Arts in health : promoting the health and wellbeing of young care leavers

McGregor, Sheena and Maccaulay, Clare (2009) Arts in health : promoting the health and wellbeing of young care leavers. Scottish Journal of Residential Child Care, 8 (2). ISSN 1478-1840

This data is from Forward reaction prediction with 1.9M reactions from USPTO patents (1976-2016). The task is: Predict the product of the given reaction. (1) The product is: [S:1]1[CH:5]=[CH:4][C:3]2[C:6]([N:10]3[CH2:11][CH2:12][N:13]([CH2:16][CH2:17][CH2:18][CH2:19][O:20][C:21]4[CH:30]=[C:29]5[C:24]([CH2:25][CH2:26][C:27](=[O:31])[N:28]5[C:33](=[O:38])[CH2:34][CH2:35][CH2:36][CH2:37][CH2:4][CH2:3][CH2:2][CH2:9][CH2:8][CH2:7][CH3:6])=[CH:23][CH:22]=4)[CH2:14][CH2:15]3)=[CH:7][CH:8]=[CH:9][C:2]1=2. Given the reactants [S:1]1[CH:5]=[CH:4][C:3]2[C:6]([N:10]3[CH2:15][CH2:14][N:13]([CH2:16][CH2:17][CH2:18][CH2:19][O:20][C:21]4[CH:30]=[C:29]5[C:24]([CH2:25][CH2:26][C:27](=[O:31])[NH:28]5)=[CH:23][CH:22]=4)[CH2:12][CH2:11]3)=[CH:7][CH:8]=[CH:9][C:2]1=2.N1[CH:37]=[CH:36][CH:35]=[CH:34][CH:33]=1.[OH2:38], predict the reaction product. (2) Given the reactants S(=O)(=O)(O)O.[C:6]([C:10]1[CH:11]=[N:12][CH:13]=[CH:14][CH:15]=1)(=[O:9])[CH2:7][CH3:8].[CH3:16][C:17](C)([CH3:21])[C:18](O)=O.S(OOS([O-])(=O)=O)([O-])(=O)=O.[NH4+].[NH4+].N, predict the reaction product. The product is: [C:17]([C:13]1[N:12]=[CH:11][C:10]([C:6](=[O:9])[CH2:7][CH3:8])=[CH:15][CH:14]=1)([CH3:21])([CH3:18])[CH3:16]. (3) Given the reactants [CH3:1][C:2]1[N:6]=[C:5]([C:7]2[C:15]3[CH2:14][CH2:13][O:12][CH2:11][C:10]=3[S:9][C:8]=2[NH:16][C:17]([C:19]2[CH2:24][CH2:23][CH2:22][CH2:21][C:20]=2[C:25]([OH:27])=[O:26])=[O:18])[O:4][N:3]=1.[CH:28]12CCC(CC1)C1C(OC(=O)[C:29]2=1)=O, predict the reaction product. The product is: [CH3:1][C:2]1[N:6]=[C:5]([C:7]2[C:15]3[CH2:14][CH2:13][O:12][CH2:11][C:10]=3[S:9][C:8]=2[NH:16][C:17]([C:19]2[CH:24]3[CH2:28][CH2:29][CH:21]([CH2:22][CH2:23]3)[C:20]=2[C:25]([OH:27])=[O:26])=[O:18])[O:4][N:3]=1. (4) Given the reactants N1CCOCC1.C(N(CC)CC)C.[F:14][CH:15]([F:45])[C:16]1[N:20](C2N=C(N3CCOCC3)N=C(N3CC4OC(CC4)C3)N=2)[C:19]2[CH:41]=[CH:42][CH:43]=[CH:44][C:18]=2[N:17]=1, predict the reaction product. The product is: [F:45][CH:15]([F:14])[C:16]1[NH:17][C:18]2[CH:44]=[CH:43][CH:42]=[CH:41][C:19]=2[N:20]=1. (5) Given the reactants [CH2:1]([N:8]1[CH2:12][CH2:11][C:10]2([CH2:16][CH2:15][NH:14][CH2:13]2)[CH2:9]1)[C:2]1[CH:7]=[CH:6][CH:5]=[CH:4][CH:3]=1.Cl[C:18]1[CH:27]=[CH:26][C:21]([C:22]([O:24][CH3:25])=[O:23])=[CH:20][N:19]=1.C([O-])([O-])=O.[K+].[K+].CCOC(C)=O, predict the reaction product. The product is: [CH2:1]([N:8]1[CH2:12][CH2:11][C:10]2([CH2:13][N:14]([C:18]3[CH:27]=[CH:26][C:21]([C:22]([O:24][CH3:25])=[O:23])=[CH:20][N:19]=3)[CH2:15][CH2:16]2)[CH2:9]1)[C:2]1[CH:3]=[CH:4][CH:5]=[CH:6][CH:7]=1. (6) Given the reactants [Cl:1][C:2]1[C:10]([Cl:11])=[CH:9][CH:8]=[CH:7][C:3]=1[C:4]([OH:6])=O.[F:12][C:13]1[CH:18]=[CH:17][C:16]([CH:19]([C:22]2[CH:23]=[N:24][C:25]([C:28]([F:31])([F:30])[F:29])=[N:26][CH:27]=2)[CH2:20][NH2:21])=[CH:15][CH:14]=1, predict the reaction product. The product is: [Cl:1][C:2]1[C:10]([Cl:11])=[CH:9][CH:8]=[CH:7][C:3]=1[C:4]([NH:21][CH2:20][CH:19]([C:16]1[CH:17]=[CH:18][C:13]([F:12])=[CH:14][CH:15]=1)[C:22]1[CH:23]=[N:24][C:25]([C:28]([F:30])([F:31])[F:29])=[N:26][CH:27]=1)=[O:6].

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Research demonstrates that young people who have been in care have a greater likelihood of becoming parents themselves at a young age, and that their children are more likely to be taken into care (Chambers et al., 2002). In addition to this, becoming parents themselves is likely to re-awaken the abuses and deprivations of their own childhood. This group of vulnerable young people may be helped by art therapy. The British Association of Art Therapists (BAAT) defines art therapy as a form of psychotherapy that uses art media primary mode of communication (BAAT, 2009). Young people who take part in art therapy need not have any skill in art. The creative arts process helps the young person to effect change and growth on a personal level through the use of art materials in a safe and facilitating environment. Art therapists are also aware of how body language and the manner of relating to the therapist and other group members express the state of mind. For example, anxiety can be expressed through finding it difficult to take off a jacket or turn off a mobile phone.

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